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New blueprint published for Liverpool school improvement

12/07/2013 Joanna
A new report has been published outlining measures staff in education jobs in Liverpool can take to raise attainment levels among the city's pupils.

Education services in Liverpool were almost privatised in 1999, but schools there have subsequently shown substantial improvement, with 83 per cent of them currently rated as good or better by Ofsted.

Nonetheless, around two out of five pupils in the city still do not leave school with at least five GCSEs at grades A*-C, including in English and maths, which is roughly in line with the national average.

This includes two thirds of Liverpool's children eligible for free school meals and more than five out of six who have been in care.

Mayor Joe Anderson therefore established the Liverpool Education Commission last year to consult with schools, businesses, arts, cultural and sporting organisations, faith groups, governors, parents and pupils on how these issues can be addressed.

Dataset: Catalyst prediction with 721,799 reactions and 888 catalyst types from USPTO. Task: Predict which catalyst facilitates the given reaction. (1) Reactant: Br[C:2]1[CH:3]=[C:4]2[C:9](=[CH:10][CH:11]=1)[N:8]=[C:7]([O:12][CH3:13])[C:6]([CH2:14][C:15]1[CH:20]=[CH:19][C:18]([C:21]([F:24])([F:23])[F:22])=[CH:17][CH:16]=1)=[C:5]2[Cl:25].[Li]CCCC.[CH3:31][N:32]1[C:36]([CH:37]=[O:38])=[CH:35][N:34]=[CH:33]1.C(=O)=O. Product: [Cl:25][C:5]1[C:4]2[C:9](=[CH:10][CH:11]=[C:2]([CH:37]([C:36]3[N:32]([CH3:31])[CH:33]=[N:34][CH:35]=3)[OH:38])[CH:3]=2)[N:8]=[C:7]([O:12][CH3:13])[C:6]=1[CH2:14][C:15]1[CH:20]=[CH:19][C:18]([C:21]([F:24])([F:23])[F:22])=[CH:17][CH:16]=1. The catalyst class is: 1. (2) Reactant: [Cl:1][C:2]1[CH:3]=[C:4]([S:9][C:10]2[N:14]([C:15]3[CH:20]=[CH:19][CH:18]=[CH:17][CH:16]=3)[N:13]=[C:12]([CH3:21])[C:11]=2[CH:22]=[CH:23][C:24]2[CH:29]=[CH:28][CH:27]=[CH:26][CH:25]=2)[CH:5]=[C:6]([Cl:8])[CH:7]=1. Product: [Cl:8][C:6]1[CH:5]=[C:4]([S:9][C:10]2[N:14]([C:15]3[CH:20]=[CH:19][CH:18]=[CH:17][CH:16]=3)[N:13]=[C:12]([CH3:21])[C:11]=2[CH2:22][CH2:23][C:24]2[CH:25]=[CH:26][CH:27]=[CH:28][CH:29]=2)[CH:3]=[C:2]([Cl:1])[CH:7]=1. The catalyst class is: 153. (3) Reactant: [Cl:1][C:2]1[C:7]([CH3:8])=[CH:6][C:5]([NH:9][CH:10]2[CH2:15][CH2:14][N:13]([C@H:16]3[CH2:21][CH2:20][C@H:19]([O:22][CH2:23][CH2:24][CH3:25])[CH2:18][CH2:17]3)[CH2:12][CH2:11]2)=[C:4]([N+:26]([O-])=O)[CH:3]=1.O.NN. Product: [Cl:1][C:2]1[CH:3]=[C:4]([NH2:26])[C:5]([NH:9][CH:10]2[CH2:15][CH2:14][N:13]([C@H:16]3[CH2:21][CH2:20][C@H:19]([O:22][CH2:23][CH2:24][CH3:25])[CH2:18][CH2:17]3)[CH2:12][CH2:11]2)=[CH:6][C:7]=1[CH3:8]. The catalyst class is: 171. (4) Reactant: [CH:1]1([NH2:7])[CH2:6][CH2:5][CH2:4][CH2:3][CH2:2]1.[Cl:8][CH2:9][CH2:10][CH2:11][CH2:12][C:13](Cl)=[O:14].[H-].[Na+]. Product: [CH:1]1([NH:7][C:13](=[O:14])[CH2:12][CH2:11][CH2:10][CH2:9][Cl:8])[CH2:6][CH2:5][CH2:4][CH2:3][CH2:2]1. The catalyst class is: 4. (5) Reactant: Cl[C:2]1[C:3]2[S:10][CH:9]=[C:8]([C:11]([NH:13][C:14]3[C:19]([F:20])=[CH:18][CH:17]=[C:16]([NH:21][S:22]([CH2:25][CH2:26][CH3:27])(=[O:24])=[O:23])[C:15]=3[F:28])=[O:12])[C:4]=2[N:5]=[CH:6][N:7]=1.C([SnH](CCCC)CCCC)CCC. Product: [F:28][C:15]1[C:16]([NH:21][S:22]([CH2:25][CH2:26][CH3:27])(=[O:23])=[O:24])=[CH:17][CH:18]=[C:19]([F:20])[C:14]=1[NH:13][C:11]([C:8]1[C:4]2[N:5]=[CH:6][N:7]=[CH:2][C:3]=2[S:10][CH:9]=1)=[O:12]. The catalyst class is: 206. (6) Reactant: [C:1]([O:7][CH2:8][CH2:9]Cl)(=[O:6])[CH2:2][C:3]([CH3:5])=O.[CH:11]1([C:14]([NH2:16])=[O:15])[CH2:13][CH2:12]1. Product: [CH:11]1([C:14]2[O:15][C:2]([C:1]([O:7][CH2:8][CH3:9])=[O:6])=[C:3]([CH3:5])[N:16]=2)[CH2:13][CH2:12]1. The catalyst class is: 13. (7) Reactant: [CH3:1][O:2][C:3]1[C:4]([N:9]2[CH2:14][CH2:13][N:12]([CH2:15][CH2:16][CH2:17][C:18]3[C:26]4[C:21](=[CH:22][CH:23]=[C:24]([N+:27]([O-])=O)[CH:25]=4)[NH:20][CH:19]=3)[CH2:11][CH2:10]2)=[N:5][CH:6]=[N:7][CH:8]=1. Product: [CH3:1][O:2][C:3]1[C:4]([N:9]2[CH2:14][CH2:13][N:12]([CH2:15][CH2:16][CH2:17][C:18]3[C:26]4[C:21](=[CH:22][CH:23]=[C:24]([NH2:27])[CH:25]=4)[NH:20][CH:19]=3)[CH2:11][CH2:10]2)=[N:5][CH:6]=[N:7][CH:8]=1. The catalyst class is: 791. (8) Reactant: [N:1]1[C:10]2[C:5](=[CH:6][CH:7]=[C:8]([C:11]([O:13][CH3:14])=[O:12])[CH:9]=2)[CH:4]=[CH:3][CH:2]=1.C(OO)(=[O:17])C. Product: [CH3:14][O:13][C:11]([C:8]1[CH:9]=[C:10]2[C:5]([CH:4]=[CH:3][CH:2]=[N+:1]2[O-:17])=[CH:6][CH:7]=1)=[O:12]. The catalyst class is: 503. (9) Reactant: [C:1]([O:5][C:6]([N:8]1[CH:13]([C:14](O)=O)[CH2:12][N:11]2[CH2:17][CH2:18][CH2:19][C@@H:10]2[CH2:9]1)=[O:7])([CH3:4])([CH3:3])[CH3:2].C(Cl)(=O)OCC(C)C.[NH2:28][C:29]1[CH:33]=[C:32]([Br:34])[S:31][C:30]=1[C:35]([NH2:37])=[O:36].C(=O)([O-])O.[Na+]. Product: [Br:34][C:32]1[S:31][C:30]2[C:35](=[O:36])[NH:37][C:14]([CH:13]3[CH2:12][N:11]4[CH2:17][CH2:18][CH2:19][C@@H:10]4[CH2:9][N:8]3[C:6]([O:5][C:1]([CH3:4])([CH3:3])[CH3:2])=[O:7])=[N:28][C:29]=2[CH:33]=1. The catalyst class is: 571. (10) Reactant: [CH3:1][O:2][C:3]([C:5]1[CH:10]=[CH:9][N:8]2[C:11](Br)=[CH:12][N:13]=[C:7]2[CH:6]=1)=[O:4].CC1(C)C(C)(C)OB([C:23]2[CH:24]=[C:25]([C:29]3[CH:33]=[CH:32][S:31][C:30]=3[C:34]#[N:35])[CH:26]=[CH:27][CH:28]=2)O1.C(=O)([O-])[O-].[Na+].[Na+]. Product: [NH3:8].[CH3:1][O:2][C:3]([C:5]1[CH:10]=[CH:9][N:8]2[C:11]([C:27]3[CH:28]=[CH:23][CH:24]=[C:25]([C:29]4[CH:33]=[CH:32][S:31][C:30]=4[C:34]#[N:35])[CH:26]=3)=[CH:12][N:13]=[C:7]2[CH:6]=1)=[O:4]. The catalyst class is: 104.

The commission has now published a report 'From Better to Best', which sets out 16 principles for further improving schools in the city.

It advocates that the Liverpool Learning Partnership, through which schools collaborate in supporting and challenging each other, be made the city's lead agency in education.

Furthermore, the report carries a recommendation for a 'pupil promise': the development of a local curriculum, building on work with local partners such as cultural institutions, businesses and universities.

Commenting on the commission's proposals, Mr Anderson commented: "I very much welcome and endorse this report, which makes a series of bold but sensible recommendations to identify how we can go further and faster.

"Liverpool has made tremendous strides in education over the last few years, but we must not be complacent and I want every child in the city to achieve their full potential."

With one in five children locally and nationally not reaching national targets for reading attainment, the commission also believes it ought to be made a greater priority for all children to be able to read by the time they leave primary school.

Other measures put forward include setting up an accredited 'Liverpool Teacher Charter Mark', developing a high quality programme of professional development, reviewing teacher training and taking steps to increase diversity among individuals in teacher jobs.

Posted by Alan DouglasADNFCR-2164-ID-801611688-ADNFCR
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